courtesy AllAccess.com June 16, 2014
- When Kerri Kasem, daughter of radio icon Casey Kasem, turned to Facebook and Twitter to share the news that her father had passed away, the sadness instantly became a nationwide trending topic: a radio pioneer had passed.As All Access co-Founder, President and Publisher, Joel Denver, noted, “How ironic that Casey died during the very day part he controlled – Sunday morning.”Casey Kasem left each of us with our own unique stories of remembrance. It was moving to read so many memories socially.When Casey spoke, we all turned the radio up. He inspired many of us and gave us someone to look up to in an industry we are attracted to. So as we move on with our careers in media, hacking our way through a very different landscape than when Kasem was in during his prime, let Casey Kasem’s words recharge you and maybe even help you do a reset:“Anytime in radio that you can reach somebody on an emotional level, you’re really connecting.”
Let us never forget what radio can do that the pure plays and other juke box-type disruptors to our industry cannot. We have talent – whether live, voice-tracked, or syndicated – that have the opportunity to make fans feel something every day.
On the air, are you really connecting emotionally? Or are you just telling the audience “That was, this is.” Use your time wisely. Every moment counts.
The greatest way to spend your time, on-air, and on social platforms, too, is to make people feel and Casey was a master at using short bursts of content that elicited emotion.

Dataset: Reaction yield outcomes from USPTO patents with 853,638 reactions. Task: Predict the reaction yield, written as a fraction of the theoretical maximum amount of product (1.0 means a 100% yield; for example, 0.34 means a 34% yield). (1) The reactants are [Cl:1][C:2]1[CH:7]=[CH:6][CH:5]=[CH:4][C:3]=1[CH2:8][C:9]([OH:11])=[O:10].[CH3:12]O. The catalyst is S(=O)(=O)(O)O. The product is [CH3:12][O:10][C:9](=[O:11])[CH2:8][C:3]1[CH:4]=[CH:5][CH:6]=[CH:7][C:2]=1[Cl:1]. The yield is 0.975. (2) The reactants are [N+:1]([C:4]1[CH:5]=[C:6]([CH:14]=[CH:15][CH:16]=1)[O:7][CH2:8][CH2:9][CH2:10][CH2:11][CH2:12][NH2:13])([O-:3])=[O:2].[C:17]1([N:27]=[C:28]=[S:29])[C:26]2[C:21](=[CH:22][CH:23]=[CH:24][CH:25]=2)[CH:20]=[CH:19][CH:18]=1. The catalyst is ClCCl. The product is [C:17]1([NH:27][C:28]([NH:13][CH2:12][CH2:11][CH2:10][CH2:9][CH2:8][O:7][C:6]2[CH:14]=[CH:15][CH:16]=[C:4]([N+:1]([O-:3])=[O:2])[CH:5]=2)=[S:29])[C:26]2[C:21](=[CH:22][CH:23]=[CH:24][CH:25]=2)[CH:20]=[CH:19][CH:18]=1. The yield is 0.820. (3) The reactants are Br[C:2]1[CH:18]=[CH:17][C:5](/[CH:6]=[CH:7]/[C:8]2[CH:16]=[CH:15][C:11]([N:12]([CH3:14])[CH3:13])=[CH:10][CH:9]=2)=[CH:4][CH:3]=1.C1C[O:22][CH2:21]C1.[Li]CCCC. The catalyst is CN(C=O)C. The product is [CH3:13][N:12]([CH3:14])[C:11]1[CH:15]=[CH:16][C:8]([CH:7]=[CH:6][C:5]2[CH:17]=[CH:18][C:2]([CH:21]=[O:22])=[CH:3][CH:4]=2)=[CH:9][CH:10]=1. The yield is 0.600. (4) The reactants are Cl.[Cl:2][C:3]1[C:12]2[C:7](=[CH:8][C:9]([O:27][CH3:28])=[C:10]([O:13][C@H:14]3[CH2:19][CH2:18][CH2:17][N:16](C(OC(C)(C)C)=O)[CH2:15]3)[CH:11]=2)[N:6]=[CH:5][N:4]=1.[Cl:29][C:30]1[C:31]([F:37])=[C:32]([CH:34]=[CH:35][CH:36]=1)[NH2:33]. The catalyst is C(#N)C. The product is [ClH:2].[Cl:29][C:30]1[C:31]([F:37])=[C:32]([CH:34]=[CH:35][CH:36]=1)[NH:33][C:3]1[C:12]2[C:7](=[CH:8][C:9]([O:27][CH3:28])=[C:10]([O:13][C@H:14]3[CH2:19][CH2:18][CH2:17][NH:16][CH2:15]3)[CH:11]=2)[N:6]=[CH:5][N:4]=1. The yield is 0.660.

“The greatest compliment that anyone can pay me is that after I say something, they remember it.”
There are some people who just talk and there are others who move us. Which one are you?
Do people react when you speak? Do they spread your word socially? Or have you created a passive base that just listens and forgets. As we have talked about many times here in Merge, it’s not about what you want to say – it’s about what the audience wants to hear.
“Keep your feet on the ground and keep reaching for the stars.”
Every time Casey Kasem said this, he made someone feel good. What is it that you do every week that defines your story? What is it that you will be known for?
Reflection is so valuable. It helps us grow and turn into the talent and leaders we were truly meant to be. Take Casey Kasem’s words and find a way to be your audience’s ideal experience. He found just the way to do that – and you can, too, on-air and socially.